The shape and density of hematoma on CT

Irregular shape and density of hematoma on CT scan seem to predict HE [13, 114]. Regular lesion edge indicates a solitary focus hematoma and irregular shape bespeaks the hematoma arises from multiple foci. In addition, heterogeneous density on CT also indicate active hemorrhage or multiple bleeding vessels, which is the underlying mechanism of HE. In one study, using 2 novel 5-point categorical scales reflecting the spectrum of appearance of ICH shape and Hounsfield Unit (HU) density variation, they found median growth(10-25mL) was higher in the heterogeneous group than the homogeneous group. And the irregular group had higher median growth than regular group. Furthermore, adjusting for the two independent predictors (baseline ICH volume and time to scan), density heterogeneity, not shape irregularity could predict HE on the continuous growth scale [114]. Considering the qualitative description of the shape and density on CT will vary greatly under different scan times, ICH initial volume, and observer diagnosis bias, not only time course of ICH and HE definition need to be elucidated, but the standardize morphology scale should be established for its feasibility and convenience for clinical practice [13, 22].

Intraventricular hemorrhage (IVH)

The risk of IVH becomes particular high when ICH has been noticed in close proximity to ventricular system, like thalamic hemorrhages [126]. Previous studies have found that the presence of IVH over the first few days after the symptom onset is associated with elevated mortality and worse clinical outcome [127-129].

One study demonstrates that patients with HE are more likely to have IVH (79% vs 45%) by univariate analysis. IVH is significantly predictive of HE (OR=5.7,95%CI:1.5-20.9) [12]. One hypothesis conveys that IVH tends to trigger pro-inflammatory cytokine activation combined with systematic and local homeostatic/fibrinolytic pathways alternation [25, 130, 131]. ICH patients with IVH have elevated levels of white blood cell count, thrombin-antithrombin complex, plasmin-antiplasmin complex and D-dimer, which collectively indicate the infection and stress states of the coagulation/fibrinolytic system [130]. The potential ultra-early hemostatic intervention, rFVIIa, can reduce the risk of HE in IVH (17% and 10% of placebo and rFVIIa treated patients) [126]. So far, the mechanism of systemic activation of hemostatic and inflammation systems in IVH patients and clinical measures to prevent HE based on this hypothesis need further studies to elucidate.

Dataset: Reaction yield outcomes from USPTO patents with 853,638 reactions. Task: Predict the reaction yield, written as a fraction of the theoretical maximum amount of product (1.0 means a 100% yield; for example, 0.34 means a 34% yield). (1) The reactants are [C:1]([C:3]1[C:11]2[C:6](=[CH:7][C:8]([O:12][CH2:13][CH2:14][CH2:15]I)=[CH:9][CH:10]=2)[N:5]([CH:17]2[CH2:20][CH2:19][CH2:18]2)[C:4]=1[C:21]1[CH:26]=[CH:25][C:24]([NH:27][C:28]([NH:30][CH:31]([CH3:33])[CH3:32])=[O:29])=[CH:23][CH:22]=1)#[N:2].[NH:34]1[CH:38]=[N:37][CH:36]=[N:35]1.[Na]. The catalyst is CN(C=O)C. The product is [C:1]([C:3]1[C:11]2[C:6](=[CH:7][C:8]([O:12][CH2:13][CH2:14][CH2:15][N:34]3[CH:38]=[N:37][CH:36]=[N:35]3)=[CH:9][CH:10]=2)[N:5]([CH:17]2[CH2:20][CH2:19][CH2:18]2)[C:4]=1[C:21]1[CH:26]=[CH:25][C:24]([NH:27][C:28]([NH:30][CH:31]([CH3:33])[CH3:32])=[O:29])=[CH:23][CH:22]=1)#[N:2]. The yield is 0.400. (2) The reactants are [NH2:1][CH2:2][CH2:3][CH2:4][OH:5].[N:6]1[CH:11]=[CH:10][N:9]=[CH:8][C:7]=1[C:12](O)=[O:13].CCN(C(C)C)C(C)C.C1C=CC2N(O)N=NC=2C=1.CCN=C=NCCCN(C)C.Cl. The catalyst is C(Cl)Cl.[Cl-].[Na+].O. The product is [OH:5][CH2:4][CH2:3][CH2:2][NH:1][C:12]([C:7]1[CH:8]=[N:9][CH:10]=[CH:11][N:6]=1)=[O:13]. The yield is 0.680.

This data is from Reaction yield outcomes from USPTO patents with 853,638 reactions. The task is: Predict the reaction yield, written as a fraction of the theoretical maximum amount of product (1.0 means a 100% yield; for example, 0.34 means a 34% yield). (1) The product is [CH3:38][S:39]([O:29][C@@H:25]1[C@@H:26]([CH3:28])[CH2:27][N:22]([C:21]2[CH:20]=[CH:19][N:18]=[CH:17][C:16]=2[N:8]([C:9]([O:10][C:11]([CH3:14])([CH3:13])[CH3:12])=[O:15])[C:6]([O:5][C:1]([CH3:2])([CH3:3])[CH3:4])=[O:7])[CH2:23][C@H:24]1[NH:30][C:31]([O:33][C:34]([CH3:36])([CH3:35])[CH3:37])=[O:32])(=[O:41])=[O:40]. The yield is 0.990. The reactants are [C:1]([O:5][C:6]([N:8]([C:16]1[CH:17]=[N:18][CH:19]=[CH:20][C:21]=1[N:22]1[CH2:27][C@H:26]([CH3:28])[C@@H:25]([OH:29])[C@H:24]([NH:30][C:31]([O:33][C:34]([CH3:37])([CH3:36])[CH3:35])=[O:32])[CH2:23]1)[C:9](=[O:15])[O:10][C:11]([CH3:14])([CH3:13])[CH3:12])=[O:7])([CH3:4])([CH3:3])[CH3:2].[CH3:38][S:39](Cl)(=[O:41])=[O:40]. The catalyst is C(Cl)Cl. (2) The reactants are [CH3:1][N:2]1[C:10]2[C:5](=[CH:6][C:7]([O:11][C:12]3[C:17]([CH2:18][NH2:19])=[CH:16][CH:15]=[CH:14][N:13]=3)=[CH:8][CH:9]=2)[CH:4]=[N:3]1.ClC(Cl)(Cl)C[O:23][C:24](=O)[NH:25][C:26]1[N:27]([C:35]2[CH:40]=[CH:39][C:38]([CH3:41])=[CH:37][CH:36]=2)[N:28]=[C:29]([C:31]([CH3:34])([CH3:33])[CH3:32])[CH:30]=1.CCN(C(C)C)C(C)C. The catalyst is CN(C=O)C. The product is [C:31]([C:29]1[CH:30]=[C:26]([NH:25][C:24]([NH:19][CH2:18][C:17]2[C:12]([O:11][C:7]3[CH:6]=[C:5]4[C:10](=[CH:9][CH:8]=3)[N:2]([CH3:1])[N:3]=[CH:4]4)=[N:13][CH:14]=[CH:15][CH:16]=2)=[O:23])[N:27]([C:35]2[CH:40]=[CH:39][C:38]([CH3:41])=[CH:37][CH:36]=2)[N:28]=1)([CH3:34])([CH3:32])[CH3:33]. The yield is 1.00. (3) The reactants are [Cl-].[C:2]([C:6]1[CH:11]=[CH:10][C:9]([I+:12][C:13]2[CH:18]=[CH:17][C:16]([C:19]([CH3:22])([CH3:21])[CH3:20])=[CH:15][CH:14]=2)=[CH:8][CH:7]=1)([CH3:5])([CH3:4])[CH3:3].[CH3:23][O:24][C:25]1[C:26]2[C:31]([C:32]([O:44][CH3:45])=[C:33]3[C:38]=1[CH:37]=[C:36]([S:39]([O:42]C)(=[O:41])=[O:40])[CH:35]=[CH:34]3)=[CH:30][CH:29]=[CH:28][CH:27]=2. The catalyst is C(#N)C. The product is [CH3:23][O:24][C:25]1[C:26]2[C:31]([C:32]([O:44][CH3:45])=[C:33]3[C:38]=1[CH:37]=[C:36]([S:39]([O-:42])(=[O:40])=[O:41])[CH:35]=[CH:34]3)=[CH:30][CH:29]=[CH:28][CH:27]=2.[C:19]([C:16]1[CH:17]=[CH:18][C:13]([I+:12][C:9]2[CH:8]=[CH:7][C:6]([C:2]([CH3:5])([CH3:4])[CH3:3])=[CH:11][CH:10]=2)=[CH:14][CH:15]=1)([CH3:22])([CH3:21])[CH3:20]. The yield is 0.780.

The spot sign and modified spot sign

The phenomenon of ICH, spot sign, has been studied extensively in the last decade and might be the strongest individual predictor for subsequent growth of hematoma. Although spot sign has diverse definitions, it’s mostly denominated as at least 1 tiny focus of contrast pooling within the ICH and high Hounsfield Unit value (>120), discontinuous from normal or abnormal vasculature adjacent to the ICH and any size and morphology on CTA scan in most studies [132-134]. It has been validated that spot sign is a crucial imaging biomarker for HE and poor clinical outcome. Although the definition of spot sign and HE, even the timing of image acquisition, are not used constantly across literatures, CTA “spot sign” still had 51%-98% sensitivity and 50%-89% specificity in previous studies [9, 18, 135]. Further studies describe the spot sign as a dynamic entity. One plausible explanation is that spot sign might represent active bleeding or rebleeding through ruptured vessels, which reflects contrast extravasation on CT or MRI scan. Based on this mechanism, many modified spot signs were introduced, such as delayed CTA, venous phase CTA, dynamic CTA, post contrast CT (PCT), and CT perfusion (CTP) [135, 136]. Higher sensitivity and specificity was obtained by the combination of initial and modified CTA, regardless of the heterogeneity of secondary CT time and definition of spot sign. For example, CTP spot sign was proven as an independent predictor of HE and poor outcome (OR,13.7;95%CI,1.12-166) and higher sensitivity (78%) compared with CTA spot sign (44%) or PCT spot sign (50%). CTP’s improved sensitivity was mainly attributed to its moderate delay time (30-70 seconds for CTP, 20-26 seconds for CTA, and 300-360 seconds for PCT), which is enough for contrast to extravasate and not too long to diffuse or get subthreshold [136, 137]. Considering MRI can accurately detect acute and chronic ICH, one study investigated that spot sign detected on post-contrast T1-weighted and dynamic T1-weighted scan is also a potent predictor of the clinical outcome. But no significant HE differences were observed between spot sign and non-spot sign group (52.2% in spot sign group, 40.7% in non-spot sign group) [138]. Further research about MRI spot sign is needed due to this study’s small sample size, lack of long-term follow-up, and observational study design.